Latakia and other Orientals are in the main from Cyprus, Syria, and Asia Minor. The stuff grown in the Balkans is mostly Virginia or Burley seed-stock destined for factories producing American or Russian style cigarettes.
What little Oriental is cropped there nowadays seldom makes it into a quality pipe-tobacco blend, being either Prilep or mediocre Macedonian.
What the term Balkan commonly refers to is the type of mixture that features a strong Turkish component, augmented by Latakia, supported by Virginia.
Turkish tobacco is low in nicotine, high in resin, whereas Virginia is medium high in nicotine and natural sugars. The two were seemingly made for each other, but complexity required Latakia, which during the Syrian period was a broadleaf of little distinction made extraordinary by smoke-curing, which added a velvety sootiness to a product which by itself was mildly sherry-like, and not particularly low on nicotine.
Nowadays virtually all Latakia comes from Cyprus (using Smyrna seed-stock), and most manufacturers and retailers who claim to use Syrian leaf are unabashed and unethical bullshit artists.
That alone should warn the smoker away from their products.
Mac Baren is a possible exception. Their HH Vintage Syrian is a mighty fine product; I've got a two-year supply of it stashed under my bed.
The term "Balkan" in describing such blends derives from the most well-known representative of the genre, that being Balkan Sobranie -- which was actually mostly Latakia (50%), with less Turkish than Virginia. Blends of similar proportion are standardly called Balkan, but the correct term should probably be "Full English". Though in Great Britain they might not know what to make of such a description. Surely you mean "Oriental"?
Oriental, Full English, and Balkan are all equally inaccurate.
SMELLS VERY ORIENTAL
Many of the famous Dunhill tobaccos, which we think of as being quintessentially 'English', are in fact Balkan mixtures. So are the typical Scottish blends of Charles Rattray (Black Mallory, Red Rapparee, et autres) and Robert McConnell, which are now produced in Germany.
Perhaps the three truest Balkan blends available are Presbyterian Mixture by Planta, Astley's No. 99 Royal Tudor by Kohlhase und Kopp, and Bill Bailey's Balkan Blend by Dan Tobacco.
All three are made in Germany.
Presbyterian is Turkish forward, and quite foul-smelling to women (though delicious to men), the Astley product is somewhat odouriferous and rather pleasant, and BBBB is a bit heavy and Slavic, superior after a big Teutonic abendfressen containing garlic and paprika.
All three are recommended.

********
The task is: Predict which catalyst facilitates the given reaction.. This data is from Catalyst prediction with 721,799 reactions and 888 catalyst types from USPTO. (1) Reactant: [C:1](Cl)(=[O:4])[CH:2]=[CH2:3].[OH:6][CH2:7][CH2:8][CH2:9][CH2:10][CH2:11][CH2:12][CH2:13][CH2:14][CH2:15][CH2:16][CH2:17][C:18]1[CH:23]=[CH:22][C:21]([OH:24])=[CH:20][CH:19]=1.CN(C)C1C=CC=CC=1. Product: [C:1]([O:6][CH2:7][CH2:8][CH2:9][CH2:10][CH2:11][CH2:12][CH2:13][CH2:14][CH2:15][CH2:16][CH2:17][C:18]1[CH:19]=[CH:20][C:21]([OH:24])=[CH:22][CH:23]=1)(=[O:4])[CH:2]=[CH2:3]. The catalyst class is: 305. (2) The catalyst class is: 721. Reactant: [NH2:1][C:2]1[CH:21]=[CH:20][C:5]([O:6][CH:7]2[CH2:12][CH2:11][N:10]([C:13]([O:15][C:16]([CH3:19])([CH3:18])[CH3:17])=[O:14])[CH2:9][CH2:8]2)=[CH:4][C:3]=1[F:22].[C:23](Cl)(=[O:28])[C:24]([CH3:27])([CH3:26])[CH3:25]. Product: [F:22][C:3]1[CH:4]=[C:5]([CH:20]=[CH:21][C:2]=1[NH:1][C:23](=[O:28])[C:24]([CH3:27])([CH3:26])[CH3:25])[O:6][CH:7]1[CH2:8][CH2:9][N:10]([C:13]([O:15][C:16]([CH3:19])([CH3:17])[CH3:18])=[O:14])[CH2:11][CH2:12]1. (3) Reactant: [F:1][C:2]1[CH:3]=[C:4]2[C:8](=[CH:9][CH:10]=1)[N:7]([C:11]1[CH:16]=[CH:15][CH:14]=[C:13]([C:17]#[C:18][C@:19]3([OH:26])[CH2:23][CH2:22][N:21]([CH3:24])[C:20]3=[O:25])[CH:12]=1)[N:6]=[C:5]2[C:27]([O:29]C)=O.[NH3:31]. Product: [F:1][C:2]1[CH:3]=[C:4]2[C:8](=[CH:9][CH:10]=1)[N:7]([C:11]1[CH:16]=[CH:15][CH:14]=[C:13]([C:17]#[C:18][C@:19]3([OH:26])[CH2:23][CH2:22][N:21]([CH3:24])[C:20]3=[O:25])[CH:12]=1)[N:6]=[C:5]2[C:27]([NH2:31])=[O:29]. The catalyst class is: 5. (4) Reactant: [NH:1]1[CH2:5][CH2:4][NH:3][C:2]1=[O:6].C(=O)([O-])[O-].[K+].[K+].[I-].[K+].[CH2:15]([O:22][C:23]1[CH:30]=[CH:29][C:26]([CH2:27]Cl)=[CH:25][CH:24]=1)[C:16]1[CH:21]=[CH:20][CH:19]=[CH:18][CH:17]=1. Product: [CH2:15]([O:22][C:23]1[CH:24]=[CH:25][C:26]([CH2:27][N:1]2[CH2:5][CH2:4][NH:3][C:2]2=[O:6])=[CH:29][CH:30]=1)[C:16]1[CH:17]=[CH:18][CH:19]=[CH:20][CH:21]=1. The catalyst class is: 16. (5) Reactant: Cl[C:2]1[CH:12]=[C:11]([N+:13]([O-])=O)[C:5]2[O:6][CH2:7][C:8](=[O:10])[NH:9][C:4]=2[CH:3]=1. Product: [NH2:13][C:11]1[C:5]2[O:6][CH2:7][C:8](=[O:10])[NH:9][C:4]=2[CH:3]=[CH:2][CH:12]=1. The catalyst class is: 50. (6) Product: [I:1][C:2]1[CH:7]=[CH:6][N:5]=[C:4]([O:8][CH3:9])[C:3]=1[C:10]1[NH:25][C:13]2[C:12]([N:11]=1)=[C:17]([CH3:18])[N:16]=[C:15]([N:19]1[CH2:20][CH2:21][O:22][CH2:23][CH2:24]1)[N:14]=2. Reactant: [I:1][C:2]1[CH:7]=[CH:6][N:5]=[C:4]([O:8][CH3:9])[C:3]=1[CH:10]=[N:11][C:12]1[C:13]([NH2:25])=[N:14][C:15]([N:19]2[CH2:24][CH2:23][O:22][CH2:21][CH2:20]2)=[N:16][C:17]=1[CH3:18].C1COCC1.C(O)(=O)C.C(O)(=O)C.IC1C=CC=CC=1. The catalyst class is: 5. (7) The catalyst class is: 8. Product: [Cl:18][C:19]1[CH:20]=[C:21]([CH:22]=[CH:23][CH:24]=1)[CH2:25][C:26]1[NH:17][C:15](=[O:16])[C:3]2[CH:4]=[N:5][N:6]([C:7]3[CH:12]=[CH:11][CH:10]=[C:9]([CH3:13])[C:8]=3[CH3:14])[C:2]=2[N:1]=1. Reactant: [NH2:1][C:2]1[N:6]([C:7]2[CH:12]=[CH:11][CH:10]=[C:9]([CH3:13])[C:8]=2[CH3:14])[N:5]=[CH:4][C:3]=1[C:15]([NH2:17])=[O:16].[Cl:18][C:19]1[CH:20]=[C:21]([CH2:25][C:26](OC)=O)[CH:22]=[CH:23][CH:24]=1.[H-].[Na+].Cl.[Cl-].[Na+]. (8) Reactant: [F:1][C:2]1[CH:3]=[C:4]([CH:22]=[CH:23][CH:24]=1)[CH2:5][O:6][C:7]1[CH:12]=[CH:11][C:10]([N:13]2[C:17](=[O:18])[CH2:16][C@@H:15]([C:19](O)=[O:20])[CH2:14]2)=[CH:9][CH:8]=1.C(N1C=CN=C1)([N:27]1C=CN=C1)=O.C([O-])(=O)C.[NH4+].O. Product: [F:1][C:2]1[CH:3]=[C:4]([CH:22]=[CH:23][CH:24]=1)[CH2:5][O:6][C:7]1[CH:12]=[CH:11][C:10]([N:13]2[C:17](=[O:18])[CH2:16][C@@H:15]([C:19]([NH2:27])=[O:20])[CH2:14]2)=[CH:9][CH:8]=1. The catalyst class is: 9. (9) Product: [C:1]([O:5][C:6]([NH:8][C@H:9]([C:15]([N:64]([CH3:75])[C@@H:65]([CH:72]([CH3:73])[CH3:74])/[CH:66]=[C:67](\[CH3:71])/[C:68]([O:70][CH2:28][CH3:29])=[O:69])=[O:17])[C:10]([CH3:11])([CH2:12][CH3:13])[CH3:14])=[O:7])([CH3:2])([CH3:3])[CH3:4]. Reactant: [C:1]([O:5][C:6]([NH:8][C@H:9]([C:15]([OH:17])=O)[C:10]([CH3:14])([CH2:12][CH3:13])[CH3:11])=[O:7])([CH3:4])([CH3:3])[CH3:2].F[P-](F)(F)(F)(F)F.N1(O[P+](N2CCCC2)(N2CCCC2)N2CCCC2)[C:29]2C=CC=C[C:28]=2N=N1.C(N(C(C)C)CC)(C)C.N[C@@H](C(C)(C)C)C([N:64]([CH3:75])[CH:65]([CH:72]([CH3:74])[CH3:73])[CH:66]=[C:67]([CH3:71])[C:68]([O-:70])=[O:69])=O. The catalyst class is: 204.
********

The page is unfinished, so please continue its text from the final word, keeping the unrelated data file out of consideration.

However, in addition to many of the Dunhill mixtures, as previously mentioned, much of Greg Pease's oeuvre is distinctly Balkan, as are many of the Latakia blends produced by McClelland and Cornell & Diehl.
Germain's in Jersey (Channel Islands) also makes a number of such products (1820, Royal Jersey Original Latakia Mixture, King Charles Mixture), as do both Samuel Gawith (Squadron Leader) and Gawith-Hoggarth (Balkan Mixture, delightful though no Turkish discernible) in Kendall.
Please note that what Sam Gawith calls "Balkan Flake" is only Latakia and Virginia pressed together. Quite nice, actually.
Newminster, the housebrand of Villiger, sells 'English Oriental' (No. 306) and 'Ultimate English' (No. 52) in bulk to many tobacco stores across America. Both blends are quite good; ask your tobacconist the source of his "house blends", and if necessary visit the internet.
Many smaller tobacco companies have at least one "Balkan" in their line-up, along with a Latakia dump at the heavier end, and a very mild English on the lighter side.
THE DARK LORD
Among Greg Pease's tobaccos, the following might be called Balkan:
Abingdon, Caravan, Charing cross, Kensington, Odyssey, and Westminster.
My favourites are Kensington and Westminster; the first is calm and veers toward the medium end of the scale, the second is medium-full and delightfully old-fashioned, something which sets the standard for its class.
For a nice over-the-top Latakia experience, try Odyssey.
Balkan is a never-never-land among the tobaccos, being exactly and only what you imagine it to be. Provided, of course, that something about the name or the evil hairy bastard smoking it suggests complicated late Ottoman period politics.
Constantinople. Marmara. Bosporus. Sophia. Vojvodine. Sebastopol. Magyar. Budapesht. Volapük. Przykry Tabak. Greek National Debt. Aegean. Arnavout. Goli-Seljak Löd. Sarajevo. Yugopolje. Tatarski. Robak-Yezdil. March to the Alma. Yarimadasi. Bulgarian Question. Tito's Toupee.
Hej Brigad. Polotok. Gnarsk.
Somewhere south of Tsarevets, there's a train station where a bearded hunchback wearing a fez is waiting. Either he will shoot you, under the mistaken impression that you are the heir to the knezevstvo of Temni-Chovek, OR he has candy and a casket of delightful oval cigarettes rolled by the last virgin in Wurmpanj-Stumpärscz.
It's a risk you have to take.
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